American tourists are officially banned from the Bahamas

Jul 20, 2020

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Editor’s note: This post has been updated to clarify that U.S. citizens arriving to the Bahamas on private jets or private vessels will be allowed to enter the country. The vast majority of U.S. passengers who arrive to the Bahamas – by air – are barred.

Americans are discovering a new phenomenon when planning international travel: closed borders. The United States remains one of the world’s hardest-hit countries, recording nearly four million coronavirus cases and over 140,000 deaths.

Most countries are not allowing U.S. visitors right now, as several states like Florida, Texas and California report spikes in cases.

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Now, one country that was open and accessible to American travelers will roll up the welcome mat this week. The Bahamas announced that it would ban U.S. travelers from entering its borders by plane or vessel effective July 22. This is a reversal from an earlier policy for American travelers. On July 1, the country lifted an international travel ban from March and officially reopened to tourists, which included Americans.

“Regrettably, the situation here at home has already deteriorated since we began the reopening of our domestic economy,” Prime Minister Hubert Minnis said on Sunday. “It has deteriorated at an exponential rate since we reopened our international borders.”

Minnis said there were 41 new cases of the virus since the country reopened its borders. Bahamasair, which serves cities like Ft. Lauderdale and West Palm Beach, will stop all outgoing flights to the U.S., according to the Miami Herald.

Commercial flights and vessels from Canada, the United Kingdom, and European Union countries will still be welcome, according to the Ministry of Tourism. Private international flights and charters for Bahamians, residents and U.S. citizens are still permitted. Canada has recorded just 58,000 cases of the virus and the EU remains off-limits to Americans.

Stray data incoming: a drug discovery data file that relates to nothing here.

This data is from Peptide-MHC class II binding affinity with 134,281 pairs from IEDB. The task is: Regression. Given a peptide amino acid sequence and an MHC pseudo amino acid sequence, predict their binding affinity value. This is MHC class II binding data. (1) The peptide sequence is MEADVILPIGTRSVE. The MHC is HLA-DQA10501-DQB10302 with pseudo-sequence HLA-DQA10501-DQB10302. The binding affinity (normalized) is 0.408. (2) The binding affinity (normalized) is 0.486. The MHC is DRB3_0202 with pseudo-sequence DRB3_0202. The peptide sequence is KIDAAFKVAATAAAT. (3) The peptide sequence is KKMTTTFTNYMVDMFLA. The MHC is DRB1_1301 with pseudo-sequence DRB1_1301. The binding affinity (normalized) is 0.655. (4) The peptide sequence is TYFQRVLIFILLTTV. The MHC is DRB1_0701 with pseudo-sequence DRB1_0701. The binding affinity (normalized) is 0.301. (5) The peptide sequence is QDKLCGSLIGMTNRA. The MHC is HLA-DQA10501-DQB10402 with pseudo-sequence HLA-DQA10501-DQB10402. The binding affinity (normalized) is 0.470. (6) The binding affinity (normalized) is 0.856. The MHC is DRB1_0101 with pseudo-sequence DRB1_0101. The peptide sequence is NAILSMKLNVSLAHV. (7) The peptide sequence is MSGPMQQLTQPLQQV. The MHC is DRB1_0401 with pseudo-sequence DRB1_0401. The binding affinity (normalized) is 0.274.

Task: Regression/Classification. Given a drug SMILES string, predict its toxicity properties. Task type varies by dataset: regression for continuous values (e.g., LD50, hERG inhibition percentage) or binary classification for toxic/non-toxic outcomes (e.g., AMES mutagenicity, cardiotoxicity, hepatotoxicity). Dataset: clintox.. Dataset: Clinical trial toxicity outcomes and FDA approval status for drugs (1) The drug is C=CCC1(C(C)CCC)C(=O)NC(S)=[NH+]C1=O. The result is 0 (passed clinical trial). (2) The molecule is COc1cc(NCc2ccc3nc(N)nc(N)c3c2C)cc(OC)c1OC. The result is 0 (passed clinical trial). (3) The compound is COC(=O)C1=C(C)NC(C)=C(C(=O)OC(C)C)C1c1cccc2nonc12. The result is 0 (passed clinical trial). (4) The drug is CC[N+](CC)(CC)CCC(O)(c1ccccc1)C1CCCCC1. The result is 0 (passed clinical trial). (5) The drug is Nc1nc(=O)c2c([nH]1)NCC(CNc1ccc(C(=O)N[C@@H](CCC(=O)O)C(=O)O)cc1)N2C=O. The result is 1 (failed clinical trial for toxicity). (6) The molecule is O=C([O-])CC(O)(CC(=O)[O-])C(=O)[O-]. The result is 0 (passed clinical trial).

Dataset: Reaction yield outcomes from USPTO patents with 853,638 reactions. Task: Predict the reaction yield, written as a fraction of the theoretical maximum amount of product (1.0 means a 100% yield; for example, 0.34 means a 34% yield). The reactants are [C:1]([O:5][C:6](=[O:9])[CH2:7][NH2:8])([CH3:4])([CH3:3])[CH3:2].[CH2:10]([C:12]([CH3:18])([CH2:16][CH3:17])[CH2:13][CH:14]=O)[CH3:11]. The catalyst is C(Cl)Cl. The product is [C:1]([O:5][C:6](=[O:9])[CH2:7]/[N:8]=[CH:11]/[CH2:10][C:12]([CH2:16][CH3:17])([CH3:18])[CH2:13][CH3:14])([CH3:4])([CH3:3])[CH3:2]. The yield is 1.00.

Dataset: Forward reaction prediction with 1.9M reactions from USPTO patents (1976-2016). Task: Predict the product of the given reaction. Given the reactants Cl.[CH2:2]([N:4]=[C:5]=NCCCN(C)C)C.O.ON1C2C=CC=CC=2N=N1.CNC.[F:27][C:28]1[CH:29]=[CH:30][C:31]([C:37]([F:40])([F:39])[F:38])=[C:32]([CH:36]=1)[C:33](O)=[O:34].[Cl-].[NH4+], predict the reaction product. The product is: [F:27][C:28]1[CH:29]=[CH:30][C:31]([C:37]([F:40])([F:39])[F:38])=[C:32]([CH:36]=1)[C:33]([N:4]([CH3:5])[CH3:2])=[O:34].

Paradise Island in Nassau in the Bahamas. (Photo by Pola Damonte/Getty Images)
Paradise Island in Nassau in the Bahamas. (Photo by Pola Damonte/Getty Images)

This likely isn’t a decision the Bahamas made lightly, given the majority of over five million tourists who visit arrive from the United States. All three major carriers fly direct to the Bahamas, with scores of flights coming from Florida, which has seen positive cases spike. The state has recorded over 350,000 positive cases.

Much of the Caribbean is open to U.S. travelers, and so far, the region has been spared from the widespread outbreaks in the U.S., Iran and Italy. But, as I reported last month, a surge in cases could be devastating for the region.

“We do not have the health system capacity to accommodate a significant surge in cases … already our health system is on a strain,” said Dr. Yohann White, the medical director at Para Caribe Consulting in Kingston, Jamaica told me last month.

The Bahamas has reported 153 cases of the novel coronavirus and 11 deaths, according to a tracker from Johns Hopkins University.

For travelers who aren’t American, the Bahamas has implemented a two-step checklist before entering the country. Travelers are required to complete an electronic health visa and present a negative COVID-19 test, taken no more than 10 days before departure. Airlines or sea vessels that allow passengers to board without the health visa will face a fine of $500 per passenger, Minnis said.

Travelers are required to wear a face mask and practice social distancing — or face a $200 fine, one-month imprisonment, or both.

Featured photo by Terrence wijesena/Getty Images

 

 

 

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